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crossing that doesn't have a ir, you can't make that street nd that barrier should be rehat would be set by the Amerappropriately so. e don't really face that kind of Cr. Miller said, it is really not ss th street or ride the bus or ings being done. 1, which might fall in the catewould be done-they might fall nice to do. Quite frankly, we things should not be done, that to install them is discriminato1. ; light, it is discriminatory besage to the public about blind e street, God forbid, if it wasn't imits me. If somebody believes at, all of a sudden Congress in nstall, they leave out the whole je shown to do things. ning we have and the tools we re dealing with the same situa'icans With Disabilities Act has Il forms, attitudinally as well as

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understanding and public and social acceptance. This will be the case with or without the Americans With Disabilities Act

The best accommodation for a blind person in moving about is a long white cane and the training to use it. Both are available in abundance.

Mr. Chairman, from the moment the Americans With Disabilities Act is signed into law, that act will affect blind persons and millions of others in almost every activity of our lives. Think about that. If that act sets accommodation as the standard for using transportation facilities and services, as it currently does, then many thousands of us will be forced to travel and move about even, perhaps, on the public streets under discriminatory conditions.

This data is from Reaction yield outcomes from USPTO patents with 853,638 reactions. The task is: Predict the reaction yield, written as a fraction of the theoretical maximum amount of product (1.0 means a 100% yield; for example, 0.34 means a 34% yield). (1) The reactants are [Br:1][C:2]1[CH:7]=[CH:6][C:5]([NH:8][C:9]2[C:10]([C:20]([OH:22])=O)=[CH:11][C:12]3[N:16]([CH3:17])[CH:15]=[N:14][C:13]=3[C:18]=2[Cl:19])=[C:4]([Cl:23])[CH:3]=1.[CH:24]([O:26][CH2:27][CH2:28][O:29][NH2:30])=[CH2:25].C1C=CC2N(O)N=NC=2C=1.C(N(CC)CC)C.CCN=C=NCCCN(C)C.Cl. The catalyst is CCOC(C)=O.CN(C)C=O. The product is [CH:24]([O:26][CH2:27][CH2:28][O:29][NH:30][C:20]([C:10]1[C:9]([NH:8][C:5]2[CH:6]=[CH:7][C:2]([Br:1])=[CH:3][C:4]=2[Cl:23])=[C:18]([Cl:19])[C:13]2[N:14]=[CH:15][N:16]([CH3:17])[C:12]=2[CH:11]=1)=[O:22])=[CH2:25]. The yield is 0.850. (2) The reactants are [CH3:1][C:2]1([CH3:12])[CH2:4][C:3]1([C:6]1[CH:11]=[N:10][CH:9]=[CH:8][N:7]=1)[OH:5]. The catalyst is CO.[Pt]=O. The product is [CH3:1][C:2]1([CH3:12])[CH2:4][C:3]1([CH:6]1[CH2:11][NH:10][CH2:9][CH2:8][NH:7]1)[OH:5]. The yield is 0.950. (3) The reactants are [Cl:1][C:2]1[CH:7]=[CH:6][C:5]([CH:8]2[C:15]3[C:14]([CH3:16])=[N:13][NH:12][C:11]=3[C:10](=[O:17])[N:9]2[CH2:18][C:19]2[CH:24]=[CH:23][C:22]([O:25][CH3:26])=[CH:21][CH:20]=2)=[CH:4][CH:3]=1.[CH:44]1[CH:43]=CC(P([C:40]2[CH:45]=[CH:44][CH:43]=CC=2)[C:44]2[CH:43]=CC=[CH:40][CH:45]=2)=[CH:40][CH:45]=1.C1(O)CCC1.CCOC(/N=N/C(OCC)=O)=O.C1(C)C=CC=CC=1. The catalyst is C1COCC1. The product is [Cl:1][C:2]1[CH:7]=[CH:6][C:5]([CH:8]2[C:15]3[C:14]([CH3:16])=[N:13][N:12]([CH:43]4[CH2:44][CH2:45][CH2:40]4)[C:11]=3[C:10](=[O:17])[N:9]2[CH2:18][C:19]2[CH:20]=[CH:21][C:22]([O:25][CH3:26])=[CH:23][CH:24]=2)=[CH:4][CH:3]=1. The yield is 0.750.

Accommodation for persons with disabilities is, no doubt, a very necessary standard to provide equal rights for some persons in some instances. However, the right to access for some should not also become the basis for discrimination against those of us who already have access.

If access, under the accommodated terms of the Americans with Disabilities Act is our only choice, then we would have no choice but to oppose that Act. I hope that would not be our choice, however. The law must strike a balance. We are prepared to offer language in the form of an amendment to the act to achieve just exactly this kind of balance.

We are prepared both to be flexible and reasonable about this language. But I can tell you one thing. We are not prepared to endure what could become the practices of legalized discrimination. We are already experiencing that kind of incident in respect to the airlines. It is not real pleasant for us.

Mr. Chairman, discrimination against persons with disabilities is absolutely wrong. The Americans With Disabilities Act should, emphatically, and forthrightly prohibit it in any form. The right of individual choice to participate with or without accommodation is a central, unresolved ambiguity in the act, but it is a principle that the act should uphold. I gather that Mr. Miller agrees with that.